If you’re having trouble making your characters individually unique, or the main players don’t seem to have that It Factor, select one of your favorite film characters and study everything he does in the story. What makes him stand out? How does he react and interact with the other characters? What does he do when faced with a tough decision? How do you know what that character is feeling without being “inside his head”?

To sharpen your character viewpoint skills, try this exercise:

Watch one scene of a movie (that you’re familiar with) that involves two or more characters. Now write that scene from each of the different characters’ eyes, as you would in a novel–include setting description, thoughts, sensory details, emotion, whatever is relevant. Different characters have different views of the same situation. This should show in your writing.

And if you want to get geeky about the science behind facial expressions and what they mean, I recommend watching the TV series Lie to Me.

3. Mood Music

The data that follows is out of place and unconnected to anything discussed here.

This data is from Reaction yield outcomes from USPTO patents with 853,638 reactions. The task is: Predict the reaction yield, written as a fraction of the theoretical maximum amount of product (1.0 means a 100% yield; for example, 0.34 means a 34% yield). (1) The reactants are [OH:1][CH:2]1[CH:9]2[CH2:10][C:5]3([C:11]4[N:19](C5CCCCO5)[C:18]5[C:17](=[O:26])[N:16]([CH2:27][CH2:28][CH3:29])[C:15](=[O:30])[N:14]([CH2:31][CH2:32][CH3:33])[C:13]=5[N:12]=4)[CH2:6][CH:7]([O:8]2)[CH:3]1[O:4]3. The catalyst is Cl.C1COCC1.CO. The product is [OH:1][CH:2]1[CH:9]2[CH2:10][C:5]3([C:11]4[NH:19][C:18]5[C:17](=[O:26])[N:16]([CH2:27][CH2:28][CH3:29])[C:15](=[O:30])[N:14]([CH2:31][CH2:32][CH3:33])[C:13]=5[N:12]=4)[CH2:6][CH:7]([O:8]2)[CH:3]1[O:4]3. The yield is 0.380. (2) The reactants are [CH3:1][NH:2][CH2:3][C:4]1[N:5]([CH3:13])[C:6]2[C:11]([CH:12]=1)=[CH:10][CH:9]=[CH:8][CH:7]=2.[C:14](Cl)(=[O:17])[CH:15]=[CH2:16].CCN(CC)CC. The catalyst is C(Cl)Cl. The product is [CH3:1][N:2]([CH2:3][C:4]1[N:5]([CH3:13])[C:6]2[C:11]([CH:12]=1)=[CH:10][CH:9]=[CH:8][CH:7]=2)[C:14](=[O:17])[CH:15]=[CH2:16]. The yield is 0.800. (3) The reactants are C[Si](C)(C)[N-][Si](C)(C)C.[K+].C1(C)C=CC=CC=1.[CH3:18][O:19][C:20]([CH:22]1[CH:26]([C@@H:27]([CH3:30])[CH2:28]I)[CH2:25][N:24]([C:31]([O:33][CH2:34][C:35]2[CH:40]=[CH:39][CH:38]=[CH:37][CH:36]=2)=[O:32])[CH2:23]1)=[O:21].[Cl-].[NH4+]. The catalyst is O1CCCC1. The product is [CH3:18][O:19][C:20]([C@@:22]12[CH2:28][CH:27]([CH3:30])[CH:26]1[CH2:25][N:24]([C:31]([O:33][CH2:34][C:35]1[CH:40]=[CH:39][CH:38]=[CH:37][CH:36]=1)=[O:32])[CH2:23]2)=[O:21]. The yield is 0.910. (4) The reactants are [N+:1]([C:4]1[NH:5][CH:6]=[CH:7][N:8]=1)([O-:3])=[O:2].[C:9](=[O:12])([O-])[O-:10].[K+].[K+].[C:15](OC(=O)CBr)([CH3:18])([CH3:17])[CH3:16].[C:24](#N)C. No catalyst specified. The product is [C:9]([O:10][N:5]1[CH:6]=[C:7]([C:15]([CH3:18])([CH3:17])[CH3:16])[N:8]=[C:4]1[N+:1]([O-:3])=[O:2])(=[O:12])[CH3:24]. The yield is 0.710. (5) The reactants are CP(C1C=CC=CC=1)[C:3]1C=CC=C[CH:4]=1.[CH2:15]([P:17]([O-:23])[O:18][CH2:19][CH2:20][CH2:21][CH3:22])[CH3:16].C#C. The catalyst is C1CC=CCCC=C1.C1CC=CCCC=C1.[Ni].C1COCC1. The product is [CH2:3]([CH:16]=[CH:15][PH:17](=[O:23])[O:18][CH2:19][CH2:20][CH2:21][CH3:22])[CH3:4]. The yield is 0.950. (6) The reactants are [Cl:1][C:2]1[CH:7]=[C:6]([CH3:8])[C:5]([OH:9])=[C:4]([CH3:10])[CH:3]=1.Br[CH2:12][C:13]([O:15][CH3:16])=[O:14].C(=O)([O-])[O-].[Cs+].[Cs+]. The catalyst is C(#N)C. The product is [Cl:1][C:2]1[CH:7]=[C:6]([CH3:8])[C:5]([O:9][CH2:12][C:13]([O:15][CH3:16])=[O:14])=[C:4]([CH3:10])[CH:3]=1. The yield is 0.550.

One of the greatest things about movies and TV is that they can employ the use of music and sound effects to enhance the story experience. They need this enhancement because of their purely audio/visual nature. As novelists, we create the same effect with words.

Playing specific soundtracks while you write can help you get in the right mindset for the desired mood of a particular scene. For example, I often turn to Inception when working on the final showdown of Act Three. Whenever I hear that music, I get the urge to conquer something (even if it’s just a sink full of dirty dishes). If I’m writing something adventurous, I might listen to Pirates of the Caribbean or Sherlock Holmes–both are adventurous but with different tones. Going for fun and quirky? Try Juno.

(I could do this all day.)

Make note of which soundtracks you especially enjoyed while viewing different movies, and how they affected your mood–anticipation, sorrow, dread, humor, romance. It’s all there in some movie, somewhere, waiting to inspire you.